building a rod

Discussion in 'Rod Building' started by Greg Gilliland, Feb 10, 2004.

  1. newfly

    newfly New Member

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    I would also highly reccomend Greg's. I have built 2 rods at his shop using seconds and I love them both. This is a great option if you are building your first rod. PLUS, I firmly believe in supporting the local independent shops when possible.

    Also, does anyone know of a shop selling rod building equipment in the Bellevue/Issaquah area. I need some thread and glue and cant justify the extra trip up north.
     
  2. JRSly

    JRSly Oncorhynchus clarki clarki

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    Creekside carries some thread, not much selection, but some. I don't know what kind of epoxy you are looking for but they also have 5 min epoxy (I don't really like this stuff, I prefer the 30). Well, I hope this helps.

    Sly
     
  3. Box Car

    Box Car New Member

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    Hey Guys,
    You can still get great rod building supplys from Schoffs.

    http://www.shofftackle.com/

    A local business as well, albeit online these days!

    Happy Casting
     
  4. newfly

    newfly New Member

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    Thanks for the info. You are right about the limited selection at Creekside (about a 1/2 dozen threads). I think it's unfortunate about Shoff's being only online. You lose that personal touch and loyalty of your customer base.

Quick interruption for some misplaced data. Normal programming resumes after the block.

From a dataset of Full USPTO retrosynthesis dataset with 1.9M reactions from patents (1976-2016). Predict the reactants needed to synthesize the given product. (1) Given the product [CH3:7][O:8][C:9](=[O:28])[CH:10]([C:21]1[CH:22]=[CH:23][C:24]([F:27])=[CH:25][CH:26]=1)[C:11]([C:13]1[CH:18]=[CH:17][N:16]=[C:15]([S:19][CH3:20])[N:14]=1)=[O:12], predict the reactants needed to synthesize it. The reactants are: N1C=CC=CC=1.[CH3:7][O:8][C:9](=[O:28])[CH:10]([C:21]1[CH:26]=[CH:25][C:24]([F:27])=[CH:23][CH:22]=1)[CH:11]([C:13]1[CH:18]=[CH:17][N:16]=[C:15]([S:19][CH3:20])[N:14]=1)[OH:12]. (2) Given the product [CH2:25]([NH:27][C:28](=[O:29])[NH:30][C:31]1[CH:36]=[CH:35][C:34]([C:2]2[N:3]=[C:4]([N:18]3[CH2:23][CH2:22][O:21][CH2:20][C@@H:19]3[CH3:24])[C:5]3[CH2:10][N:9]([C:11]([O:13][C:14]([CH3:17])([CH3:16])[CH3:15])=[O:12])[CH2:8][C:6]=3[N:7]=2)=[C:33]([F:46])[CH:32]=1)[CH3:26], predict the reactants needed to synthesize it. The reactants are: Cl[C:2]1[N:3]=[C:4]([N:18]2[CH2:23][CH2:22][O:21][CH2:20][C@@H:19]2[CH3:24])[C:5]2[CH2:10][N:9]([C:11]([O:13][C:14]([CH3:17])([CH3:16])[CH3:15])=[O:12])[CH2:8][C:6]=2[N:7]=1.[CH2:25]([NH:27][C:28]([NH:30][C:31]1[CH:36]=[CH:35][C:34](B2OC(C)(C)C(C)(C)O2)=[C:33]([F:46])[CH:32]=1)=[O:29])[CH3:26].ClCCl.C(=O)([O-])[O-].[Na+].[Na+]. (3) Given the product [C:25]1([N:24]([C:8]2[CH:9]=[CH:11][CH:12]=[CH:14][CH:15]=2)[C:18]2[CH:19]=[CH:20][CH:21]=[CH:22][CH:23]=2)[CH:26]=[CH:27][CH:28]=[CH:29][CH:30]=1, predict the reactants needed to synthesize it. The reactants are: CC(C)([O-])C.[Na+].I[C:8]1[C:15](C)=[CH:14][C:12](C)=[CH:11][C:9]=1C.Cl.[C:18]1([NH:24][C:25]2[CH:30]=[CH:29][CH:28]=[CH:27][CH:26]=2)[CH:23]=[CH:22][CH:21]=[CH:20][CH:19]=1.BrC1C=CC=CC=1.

5. JRSly

    JRSly Oncorhynchus clarki clarki

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    If you don't mind the wait they would probably order you some, they are really good with things like that. Or you could just do some shopping on the old computer.

    Sly
     
  6. darik

    darik guy without a clever handle

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    I was going to post a new thread, but this one seems to be answering most of my questions.
    I've never built a rod, and just got interested in the idea of doing it. I want to build a 4pc 5wt for backpacking around with, and later a 3wt rod.

    I'd planned to browse the online rod building shops and educate myself real quick and get something in my price range (low). I started looking at the blanks that Cabela's has, but I think I can find better blanks for a lower price.

    Do I really need to get the motorized drying racks and stuff like that or can I get away with just the hardware, glue, varnish and such?
    I'm thinking I should also get either a book or an instruction video as well, since I've never even seen it done.

    Just wanted to see if I'm on the right track so far...
     
  7. Rob Blomquist

    Rob Blomquist Formerly Tight Loops

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    Go on up to Gregs, and he has a list of Rainshadow Factory Seconds that are very nicely priced.

    As to epoxy and the drying motor, you don't need a motor for drying if you turn the blank 1/4 turn every 15 minutes for the first 2 or 3 hours.

    Don't use varnish, while it is easier, it needs to be redone every year or so to stay in top shape. Epoxy never needs to be redone.

    Rob
     

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